The EPA signed the final rule on hazardous pharmaceutical waste management on December 11, 2018. This updates the agency’s existing waste management by-laws to make them more in line with the needs of the healthcare organizations, while also ensuring environmental protection.
Let’s review everything that’s happening with this final rule:
What is the EPA hazardous waste management final rule?
The final rule is titled “Management Standards for Hazardous Waste Pharmaceuticals and Amendment to the P075 Listing for Nicotine.” This rule carries forward from the proposed 2008 and 2015 EPA regulations that brought pharmaceuticals under the hazardous waste category, and defined their handling, shipment, and disposal by healthcare facilities and reverse distributors.
What does the final rule on hazardous pharmaceutical waste management entail?
EPA hazardous waste management final rule concentrates on a few key objectives and associated regulations:
Environmental protection: The rule is designed to reduce the pollution of drinking water sources, and prevent pharmaceutical waste run-off into water bodies. It bans the flushing of all hazardous waste and is expected to bring down the amount of waste going into the aquatic ecosystems by about 2,300 tons per year.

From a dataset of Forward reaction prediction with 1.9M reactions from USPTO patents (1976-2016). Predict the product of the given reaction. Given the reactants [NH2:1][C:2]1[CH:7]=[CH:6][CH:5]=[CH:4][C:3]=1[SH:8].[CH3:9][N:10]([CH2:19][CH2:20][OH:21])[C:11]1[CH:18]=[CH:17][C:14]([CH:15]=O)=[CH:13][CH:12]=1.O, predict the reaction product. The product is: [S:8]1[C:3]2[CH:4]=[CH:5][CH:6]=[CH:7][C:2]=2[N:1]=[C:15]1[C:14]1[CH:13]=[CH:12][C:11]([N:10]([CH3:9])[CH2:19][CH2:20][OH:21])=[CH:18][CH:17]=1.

Regulate unused product: A key part of the ruling is the establishment of the proposed regulations around healthcare facilities’ management of unsold or unused pharmaceutical products. These products will be under the Resource Conservation and Recovery Act (RCRA) and could be sent to reverse distributors by healthcare organizations to receive manufacturers’ credit.
Recategorize nicotine waste: The final rule also brings about significant cost-savings to healthcare facilities with its regulations around nicotine waste. As per the rules, waste related to over-the-counter nicotine treatments are not categorized as hazardous waste, and so disposal and management will be less expensive.
What does EPA’s final rule on hazardous pharmaceutical waste management mean for waste generators?
As regards to the final rule’s impact on waste generators, there’s little that will change, except maybe make some regulations more flexible:
Small and large waste generators can manage their hazardous waste in accordance with the new regulation if they meet the criteria for a health-care facility or reverse distributor.
There can be certain exceptions granted to health-care facilities even when disposing of hazardous waste.
Regulations are more relaxed when it comes to disposing of containers with residual hazardous waste.
When does EPA hazardous waste management final rule take effect?
The rule was published in the Federal Register on December 14, 2018. It comes into effect at the federal level six months after its publication in the register. States have the ability to adapt the rules to their own requirements, except for the ban on flushing hazardous waste.
United Medical Waste Management helps health-care facilities manage their hazardous waste from cradle-to-grave, in complete compliance with the regulations. Contact us for a free waste audit and facility evaluation.